The first occupants have moved into the new Frick Chemistry Lab, a four-story structure with a soaring atrium described by University Architect Ron McCoy *80 as a “remarkable glass loft.”
Glass and aluminum framing mark the exterior of the building, and glass covers much of the interior façade. The east wing contains teaching and research labs, while the west wing includes faculty and administrative offices and conference rooms.
Separating the two wings is a central atrium 27 feet wide and 75 feet high, which McCoy called the “most stunning interior space on campus since the Chapel — in terms of its size, the kind of grandeur of it.”
Two open, curved stairwells with glass railings descend to the terrazzo tile floor, while a series of translucent oval shapes are suspended from the ceiling. Called “Resonance,” the shapes resemble clouds and are the work of artist Kendall Buster of Richmond, Va.
At 265,000 square feet, the lab is the largest academic building on campus aside from Firestone Library. It will house 30 faculty, 30 departmental staff, and 250 to 300 graduate students, postdocs, and research staff. Teaching facilities can accommodate several hundred undergraduates.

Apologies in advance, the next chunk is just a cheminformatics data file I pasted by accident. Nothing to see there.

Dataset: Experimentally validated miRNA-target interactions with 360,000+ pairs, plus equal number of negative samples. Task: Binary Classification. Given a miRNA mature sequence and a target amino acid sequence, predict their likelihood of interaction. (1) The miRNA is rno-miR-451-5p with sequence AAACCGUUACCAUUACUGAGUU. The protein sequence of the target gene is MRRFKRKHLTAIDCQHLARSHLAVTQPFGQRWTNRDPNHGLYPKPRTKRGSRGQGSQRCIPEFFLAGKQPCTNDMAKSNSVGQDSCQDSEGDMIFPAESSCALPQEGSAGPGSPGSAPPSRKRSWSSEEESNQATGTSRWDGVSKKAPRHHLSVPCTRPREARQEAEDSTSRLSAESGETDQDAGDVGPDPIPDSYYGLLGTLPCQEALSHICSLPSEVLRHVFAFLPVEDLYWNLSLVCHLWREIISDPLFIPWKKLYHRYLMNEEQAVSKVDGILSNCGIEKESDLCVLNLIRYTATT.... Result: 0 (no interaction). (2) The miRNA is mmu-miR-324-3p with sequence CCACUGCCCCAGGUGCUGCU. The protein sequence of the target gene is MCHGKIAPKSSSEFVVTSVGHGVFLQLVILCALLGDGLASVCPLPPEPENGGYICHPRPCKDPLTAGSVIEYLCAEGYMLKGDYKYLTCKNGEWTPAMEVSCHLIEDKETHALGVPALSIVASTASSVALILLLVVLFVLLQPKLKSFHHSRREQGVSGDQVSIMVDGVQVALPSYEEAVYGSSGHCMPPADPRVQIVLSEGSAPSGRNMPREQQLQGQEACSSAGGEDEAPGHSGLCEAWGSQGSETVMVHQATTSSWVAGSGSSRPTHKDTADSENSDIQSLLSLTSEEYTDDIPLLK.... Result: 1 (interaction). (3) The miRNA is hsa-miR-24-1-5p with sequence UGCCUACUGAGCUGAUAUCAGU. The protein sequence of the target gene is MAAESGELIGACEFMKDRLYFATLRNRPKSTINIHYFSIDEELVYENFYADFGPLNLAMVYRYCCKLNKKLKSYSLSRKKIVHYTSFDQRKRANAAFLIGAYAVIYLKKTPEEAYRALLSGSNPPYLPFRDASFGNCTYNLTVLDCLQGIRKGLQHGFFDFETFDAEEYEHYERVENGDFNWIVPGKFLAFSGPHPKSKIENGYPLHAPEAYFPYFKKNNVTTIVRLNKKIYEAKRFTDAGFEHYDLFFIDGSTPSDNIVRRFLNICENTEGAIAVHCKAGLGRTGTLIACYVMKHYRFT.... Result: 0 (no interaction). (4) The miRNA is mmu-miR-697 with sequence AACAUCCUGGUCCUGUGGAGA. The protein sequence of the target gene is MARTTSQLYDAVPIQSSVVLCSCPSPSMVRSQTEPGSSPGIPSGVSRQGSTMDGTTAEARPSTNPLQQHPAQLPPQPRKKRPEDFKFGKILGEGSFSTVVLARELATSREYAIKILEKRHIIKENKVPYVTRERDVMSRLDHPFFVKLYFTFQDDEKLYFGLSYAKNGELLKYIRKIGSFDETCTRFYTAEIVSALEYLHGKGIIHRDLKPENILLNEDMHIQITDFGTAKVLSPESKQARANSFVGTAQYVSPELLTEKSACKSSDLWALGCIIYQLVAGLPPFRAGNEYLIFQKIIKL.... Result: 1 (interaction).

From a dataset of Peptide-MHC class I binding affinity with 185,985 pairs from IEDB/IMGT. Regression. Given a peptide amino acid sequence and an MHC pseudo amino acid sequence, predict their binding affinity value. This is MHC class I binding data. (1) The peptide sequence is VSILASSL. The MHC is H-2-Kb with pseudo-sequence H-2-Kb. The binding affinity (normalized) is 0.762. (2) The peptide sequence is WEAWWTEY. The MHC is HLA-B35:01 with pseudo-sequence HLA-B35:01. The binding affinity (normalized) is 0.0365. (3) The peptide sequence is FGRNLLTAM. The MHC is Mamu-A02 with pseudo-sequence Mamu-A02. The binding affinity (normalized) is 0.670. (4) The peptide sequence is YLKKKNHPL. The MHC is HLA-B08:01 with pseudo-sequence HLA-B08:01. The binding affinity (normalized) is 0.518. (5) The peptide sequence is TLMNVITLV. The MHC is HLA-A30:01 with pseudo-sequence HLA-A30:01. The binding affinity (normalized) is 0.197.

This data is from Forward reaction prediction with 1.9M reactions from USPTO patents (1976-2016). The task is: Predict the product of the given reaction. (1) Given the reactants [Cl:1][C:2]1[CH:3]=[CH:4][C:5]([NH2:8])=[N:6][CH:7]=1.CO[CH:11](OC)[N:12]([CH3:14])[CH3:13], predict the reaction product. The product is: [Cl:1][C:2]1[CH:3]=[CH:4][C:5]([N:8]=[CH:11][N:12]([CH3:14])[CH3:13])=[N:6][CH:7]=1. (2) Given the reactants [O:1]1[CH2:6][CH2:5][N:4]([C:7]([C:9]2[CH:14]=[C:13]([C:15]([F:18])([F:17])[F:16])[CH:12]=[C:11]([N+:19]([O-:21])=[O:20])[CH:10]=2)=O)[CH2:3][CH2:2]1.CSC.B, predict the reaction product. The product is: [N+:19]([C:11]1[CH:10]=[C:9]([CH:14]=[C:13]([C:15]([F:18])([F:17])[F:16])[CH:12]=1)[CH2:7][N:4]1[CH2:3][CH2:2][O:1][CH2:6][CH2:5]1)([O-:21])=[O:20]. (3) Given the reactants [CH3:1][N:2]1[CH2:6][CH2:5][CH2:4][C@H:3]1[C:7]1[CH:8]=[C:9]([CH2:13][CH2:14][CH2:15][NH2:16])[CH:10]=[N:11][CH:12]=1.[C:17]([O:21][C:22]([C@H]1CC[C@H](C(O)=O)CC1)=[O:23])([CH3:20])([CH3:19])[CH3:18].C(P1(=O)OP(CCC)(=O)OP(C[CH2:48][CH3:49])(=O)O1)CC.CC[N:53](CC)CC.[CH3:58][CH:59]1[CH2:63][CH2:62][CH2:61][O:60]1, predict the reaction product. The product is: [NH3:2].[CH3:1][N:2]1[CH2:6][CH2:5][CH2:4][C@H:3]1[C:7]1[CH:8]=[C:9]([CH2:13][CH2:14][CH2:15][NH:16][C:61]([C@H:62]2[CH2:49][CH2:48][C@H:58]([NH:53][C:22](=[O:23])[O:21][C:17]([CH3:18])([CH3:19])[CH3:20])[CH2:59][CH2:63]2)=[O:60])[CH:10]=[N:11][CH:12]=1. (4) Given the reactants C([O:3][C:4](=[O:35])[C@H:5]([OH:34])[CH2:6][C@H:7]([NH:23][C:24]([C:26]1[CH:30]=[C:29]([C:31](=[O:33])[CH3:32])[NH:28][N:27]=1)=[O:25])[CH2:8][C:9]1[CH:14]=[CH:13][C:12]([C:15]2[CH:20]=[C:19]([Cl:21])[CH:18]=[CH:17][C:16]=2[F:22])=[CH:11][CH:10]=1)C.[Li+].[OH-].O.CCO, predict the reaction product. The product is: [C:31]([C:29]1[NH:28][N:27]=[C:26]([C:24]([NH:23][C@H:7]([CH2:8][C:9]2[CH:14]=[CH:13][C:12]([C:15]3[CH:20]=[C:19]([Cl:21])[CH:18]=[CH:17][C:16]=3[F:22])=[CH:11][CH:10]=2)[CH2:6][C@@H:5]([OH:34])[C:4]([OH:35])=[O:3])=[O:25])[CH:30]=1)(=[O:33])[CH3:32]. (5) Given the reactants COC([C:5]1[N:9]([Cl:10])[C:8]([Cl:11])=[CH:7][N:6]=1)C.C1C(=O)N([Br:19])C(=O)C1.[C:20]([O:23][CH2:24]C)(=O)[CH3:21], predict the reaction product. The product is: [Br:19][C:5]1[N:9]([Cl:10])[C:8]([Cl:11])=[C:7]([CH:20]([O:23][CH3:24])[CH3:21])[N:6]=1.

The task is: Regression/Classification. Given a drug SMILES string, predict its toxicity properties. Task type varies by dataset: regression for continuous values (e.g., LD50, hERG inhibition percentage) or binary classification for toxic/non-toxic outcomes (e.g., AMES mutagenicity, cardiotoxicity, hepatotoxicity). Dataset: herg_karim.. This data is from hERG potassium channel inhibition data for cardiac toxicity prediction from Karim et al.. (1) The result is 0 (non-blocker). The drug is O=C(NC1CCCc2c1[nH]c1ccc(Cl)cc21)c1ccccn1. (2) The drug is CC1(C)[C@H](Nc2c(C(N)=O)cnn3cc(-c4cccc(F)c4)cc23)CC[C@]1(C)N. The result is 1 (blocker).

The chemistry department will continue its move through the fall from the former Frick Lab (built in 1929) and Hoyt Lab (1979). “Old Frick” is renamed 20 Washington Road.
Chemistry labs are high-energy consumers because the air used in lab space must be discharged directly to the outside. Frick Lab contains a number of energy-efficient features:
• Providing shade for the glass roof are 216 photovoltaic panels that generate power.
• High-efficiency fume hoods with automatic sash closers reduce air-supply requirements; heat-recovery systems capture energy from the lab’s exhaust.
• Offices are heated by individual radiators and cooled by ceiling-mounted chilled beams.
• Cast-aluminum sunscreens shade exterior walls.